Joan of Arc and Thanksgiving

Joan of Arc and Thanksgiving

by Lesley Sudders  (aka Les Brierfield)                                                         


A snowy day in western Colorado. No school that day, and too blizzardy to joan-of-arcplay outside. I continued work on my opus, writing in pencil in my Big Chief tablet. I was about eight.

A terrifying memory had surfaced. When I was four, my older sisters had taken me to the movie about Joan of Arc with Ingrid Bergman, whose locks were shorn for the role. I don’t remember the movie much, until the part where I figured out what was about to become poor Joan’s hideously unpleasant end.

“Get me out of here,” I wailed. My sister accommodated, trying to catch the final moments from the lobby.

The next day at home, I found a hiding place and my mother’s scissors. Later, Mom found a bonnet for me to wear if I set foot outside before my hair grew back.

I had forgotten this episode over the next few years. Then, scanning a history book one day, I came across a mention of Joan, and all my earlier terror flooded back. But I didn’t talk about it with anyone.

This is what I do to this day when confronting something uncomfortable, or worse. I write about it. It’s obvious that we writers use our lives’ pain, confusion, sorrow, joy, surprise, and lessons learned in our writing, and on our best days, we give meaning to something that may seem senseless. Not saying that I achieved this at age eight.

I sat down to write a play I was sure would be performed at the Thanksgiving party in my little one-room schoolhouse. Anyone could write about Indians and pilgrims. They were old hat. I would cast a hapless six-year-old in the title role, because I certainly wasn’t casting myself! I imagined the painted flames we would stand up around her. She had no idea was going to happen to her. The older boys could be the king and the mean English guy. I would stand at the side, in a long robe (Mom’s bathrobe would work) and tell people what was going on. I finished the play.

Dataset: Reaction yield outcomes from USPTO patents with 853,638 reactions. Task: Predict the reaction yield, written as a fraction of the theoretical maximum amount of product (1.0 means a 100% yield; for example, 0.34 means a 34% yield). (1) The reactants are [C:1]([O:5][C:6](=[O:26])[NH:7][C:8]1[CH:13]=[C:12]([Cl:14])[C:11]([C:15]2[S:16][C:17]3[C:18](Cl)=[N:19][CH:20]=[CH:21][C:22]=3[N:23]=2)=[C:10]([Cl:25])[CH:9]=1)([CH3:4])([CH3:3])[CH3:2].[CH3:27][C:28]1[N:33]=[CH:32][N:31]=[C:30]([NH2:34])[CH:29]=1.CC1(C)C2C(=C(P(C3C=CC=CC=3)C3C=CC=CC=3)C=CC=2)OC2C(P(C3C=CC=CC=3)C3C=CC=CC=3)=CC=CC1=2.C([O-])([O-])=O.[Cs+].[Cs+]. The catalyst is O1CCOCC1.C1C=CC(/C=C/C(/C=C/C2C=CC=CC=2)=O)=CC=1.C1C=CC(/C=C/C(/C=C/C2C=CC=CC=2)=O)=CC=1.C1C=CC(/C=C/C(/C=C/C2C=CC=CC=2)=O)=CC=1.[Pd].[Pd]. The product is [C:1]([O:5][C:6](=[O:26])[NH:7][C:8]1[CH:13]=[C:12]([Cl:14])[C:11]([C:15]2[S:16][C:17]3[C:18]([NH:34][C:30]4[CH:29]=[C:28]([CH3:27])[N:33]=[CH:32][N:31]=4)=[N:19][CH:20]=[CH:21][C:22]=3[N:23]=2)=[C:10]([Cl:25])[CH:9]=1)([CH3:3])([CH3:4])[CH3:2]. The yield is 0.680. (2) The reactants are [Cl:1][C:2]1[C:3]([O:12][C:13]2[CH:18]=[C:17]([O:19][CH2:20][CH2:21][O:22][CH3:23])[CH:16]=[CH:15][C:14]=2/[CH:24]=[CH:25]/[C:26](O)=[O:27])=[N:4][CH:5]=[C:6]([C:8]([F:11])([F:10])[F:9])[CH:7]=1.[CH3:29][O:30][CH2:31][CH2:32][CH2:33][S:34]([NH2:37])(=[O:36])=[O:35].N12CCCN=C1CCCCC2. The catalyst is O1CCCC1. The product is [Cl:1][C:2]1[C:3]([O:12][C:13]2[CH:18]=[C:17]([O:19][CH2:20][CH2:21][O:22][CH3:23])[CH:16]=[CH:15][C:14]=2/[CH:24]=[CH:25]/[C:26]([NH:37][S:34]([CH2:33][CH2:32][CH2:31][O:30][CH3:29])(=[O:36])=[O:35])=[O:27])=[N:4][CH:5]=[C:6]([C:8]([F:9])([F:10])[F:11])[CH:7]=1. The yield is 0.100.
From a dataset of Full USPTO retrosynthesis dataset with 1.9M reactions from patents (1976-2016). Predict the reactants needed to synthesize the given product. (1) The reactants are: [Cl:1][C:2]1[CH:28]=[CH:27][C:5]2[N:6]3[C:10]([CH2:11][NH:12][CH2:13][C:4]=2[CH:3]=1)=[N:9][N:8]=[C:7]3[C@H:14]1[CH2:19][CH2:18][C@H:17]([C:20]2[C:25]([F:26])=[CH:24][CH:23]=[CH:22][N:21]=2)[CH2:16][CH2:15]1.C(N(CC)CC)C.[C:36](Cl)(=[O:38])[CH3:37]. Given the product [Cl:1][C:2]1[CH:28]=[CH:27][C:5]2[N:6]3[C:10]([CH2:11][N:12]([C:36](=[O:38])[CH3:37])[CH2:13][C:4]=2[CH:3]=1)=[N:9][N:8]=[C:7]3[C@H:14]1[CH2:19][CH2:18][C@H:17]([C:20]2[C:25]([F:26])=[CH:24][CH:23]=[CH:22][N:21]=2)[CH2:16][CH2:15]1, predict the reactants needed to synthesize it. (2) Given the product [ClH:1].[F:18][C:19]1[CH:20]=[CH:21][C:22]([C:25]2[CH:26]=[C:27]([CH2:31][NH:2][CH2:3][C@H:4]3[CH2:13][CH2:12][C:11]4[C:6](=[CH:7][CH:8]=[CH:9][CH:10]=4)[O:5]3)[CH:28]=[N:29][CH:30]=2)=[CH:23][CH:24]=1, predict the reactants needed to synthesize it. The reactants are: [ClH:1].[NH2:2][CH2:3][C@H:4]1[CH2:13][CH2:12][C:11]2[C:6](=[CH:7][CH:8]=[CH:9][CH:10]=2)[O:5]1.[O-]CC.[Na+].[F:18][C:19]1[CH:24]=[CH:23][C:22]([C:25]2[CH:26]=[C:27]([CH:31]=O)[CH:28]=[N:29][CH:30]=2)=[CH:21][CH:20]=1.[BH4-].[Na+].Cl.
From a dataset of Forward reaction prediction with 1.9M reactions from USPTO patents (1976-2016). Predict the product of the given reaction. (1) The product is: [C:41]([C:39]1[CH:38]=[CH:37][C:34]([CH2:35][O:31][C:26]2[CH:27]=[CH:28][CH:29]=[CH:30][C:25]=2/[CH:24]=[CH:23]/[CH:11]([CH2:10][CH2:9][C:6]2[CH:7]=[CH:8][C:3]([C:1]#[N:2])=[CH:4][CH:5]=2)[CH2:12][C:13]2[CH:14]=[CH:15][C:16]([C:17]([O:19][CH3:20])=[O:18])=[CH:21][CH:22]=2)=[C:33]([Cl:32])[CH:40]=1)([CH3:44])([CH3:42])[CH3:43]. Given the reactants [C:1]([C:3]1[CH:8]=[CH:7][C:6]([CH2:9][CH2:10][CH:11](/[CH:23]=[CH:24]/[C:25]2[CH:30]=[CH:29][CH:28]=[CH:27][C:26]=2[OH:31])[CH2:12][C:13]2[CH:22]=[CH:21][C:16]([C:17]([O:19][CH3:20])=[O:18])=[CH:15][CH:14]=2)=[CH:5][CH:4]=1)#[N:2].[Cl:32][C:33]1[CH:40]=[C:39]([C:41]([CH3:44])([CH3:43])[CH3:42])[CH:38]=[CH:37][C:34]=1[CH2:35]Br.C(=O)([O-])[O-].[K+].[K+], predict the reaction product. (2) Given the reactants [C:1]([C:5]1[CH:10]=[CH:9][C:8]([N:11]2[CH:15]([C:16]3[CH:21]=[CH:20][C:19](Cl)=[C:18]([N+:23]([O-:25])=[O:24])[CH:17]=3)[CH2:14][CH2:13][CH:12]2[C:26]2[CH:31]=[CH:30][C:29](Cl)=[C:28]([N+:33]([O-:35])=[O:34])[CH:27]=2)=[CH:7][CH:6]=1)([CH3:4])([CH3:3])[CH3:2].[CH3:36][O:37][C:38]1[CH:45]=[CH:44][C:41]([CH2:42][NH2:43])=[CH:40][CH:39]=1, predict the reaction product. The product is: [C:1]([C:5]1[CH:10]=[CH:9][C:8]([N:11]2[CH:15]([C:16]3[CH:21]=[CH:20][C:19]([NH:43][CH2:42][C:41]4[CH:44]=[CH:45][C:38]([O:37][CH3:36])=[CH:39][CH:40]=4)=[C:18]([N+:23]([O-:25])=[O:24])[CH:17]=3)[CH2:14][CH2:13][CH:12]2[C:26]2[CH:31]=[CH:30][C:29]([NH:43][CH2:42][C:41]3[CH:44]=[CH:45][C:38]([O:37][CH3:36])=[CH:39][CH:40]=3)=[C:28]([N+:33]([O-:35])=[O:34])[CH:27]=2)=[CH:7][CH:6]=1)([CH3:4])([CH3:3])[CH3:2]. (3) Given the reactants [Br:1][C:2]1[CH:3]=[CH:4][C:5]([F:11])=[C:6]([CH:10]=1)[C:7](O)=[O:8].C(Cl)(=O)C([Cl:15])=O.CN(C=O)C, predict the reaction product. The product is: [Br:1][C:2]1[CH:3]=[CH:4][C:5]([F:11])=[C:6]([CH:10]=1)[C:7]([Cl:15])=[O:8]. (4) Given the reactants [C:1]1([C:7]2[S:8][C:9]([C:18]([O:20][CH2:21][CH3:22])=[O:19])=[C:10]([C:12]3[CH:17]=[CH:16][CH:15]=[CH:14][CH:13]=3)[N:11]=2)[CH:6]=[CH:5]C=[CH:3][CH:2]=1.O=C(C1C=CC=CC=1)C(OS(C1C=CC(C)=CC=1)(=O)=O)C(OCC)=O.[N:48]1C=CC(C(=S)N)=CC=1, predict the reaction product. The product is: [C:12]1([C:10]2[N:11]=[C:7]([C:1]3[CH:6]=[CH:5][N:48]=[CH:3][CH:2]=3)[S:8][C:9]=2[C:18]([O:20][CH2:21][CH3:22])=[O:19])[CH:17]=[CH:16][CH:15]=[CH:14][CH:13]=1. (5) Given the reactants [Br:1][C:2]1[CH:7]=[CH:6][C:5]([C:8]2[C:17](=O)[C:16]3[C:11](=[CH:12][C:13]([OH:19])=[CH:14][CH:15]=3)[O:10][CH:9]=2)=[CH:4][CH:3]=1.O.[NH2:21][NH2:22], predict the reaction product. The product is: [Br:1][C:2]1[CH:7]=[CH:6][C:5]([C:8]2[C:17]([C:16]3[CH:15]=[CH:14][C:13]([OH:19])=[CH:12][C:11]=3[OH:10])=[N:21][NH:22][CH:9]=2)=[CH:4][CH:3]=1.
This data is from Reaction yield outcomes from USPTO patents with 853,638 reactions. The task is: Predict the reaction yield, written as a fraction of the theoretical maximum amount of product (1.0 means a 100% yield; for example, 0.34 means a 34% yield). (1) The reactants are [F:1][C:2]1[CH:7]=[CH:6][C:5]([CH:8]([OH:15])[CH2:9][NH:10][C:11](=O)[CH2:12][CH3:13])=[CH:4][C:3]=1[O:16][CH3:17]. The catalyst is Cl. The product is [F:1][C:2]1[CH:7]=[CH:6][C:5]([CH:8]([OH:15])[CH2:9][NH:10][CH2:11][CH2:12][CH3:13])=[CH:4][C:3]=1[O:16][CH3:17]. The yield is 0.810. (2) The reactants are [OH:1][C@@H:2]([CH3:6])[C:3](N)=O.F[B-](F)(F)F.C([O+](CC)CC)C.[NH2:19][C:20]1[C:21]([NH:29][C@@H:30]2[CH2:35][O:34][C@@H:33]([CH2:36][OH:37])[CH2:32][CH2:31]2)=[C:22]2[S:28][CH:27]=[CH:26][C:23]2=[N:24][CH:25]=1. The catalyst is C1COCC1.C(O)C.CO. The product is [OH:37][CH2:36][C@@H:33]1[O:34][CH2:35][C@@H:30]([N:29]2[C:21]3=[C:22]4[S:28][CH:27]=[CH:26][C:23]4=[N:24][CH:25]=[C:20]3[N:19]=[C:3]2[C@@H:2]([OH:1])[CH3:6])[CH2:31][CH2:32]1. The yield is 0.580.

The next day, the teacher, who taught all grades from first through eighth, read my play and put it down on her desk, slowly. I was about to receive my first literary rejection. “I know you spent a lot of time writing this, and it’s pretty good. But Thanksgiving is about being thankful. Do you think poor Joan had anything to be thankful for?”

I didn’t answer. I was on a mission to let the world know about this heroic girl.

“Tell you what,” the teacher went on, “why don’t we think about doing this at another time, and why don’t you write a different Thanksgiving play? The parents and everyone who comes will expect something a little more like we’ve done other years.”

I thought about it. Even then I knew “another time” meant, “not in this lifetime, duckie.” And that people might not like change. But she was trying to soften the blow.

“You mean with Squanto and John Alden and those guys?”

She nodded, smiling.

“Okay, it’s a deal. But the turkey is going to get cooked anyway. Can we burn him at the stake?”

______________Lesley Sudders

Lesley Sudders has published a mystery, The Brodick Affair, writing as Les Brierfield, and is at work on her next novel and several short stories. A Colorado native, she lives in Arizona with her husband and writing collaborator Eduardo Cervino (E.C. Brierfield). Follow her blog: Les Brierfield, Author. Lesley welcomes contact at

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4 Responses to Joan of Arc and Thanksgiving

  1. I really enjoyed this piece. Joan of Arc was one of my childhood heroes. I am looking forward to reading your next post.

    Liked by 1 person

  2. Thankful for those teachers of our youth, the ones who took the time to give us our first rejections while encouraging us to try again. Enjoyed your story!


  3. bethkoz says:

    As a five year old, I was also traumatized by that movie, Lesley! I started crying at that exact same scene and was not comforted by my mother’s words: ‘It’s only a movie! It’s not real!” Driving 25 miles home in Everett and Lucille’s brand new Oldsmobile, my emotions combined with motion sickness and I threw up! My mother caught the vomit in her skirt, because Everett could not stop the car fast enough. I learned social embarrassment!


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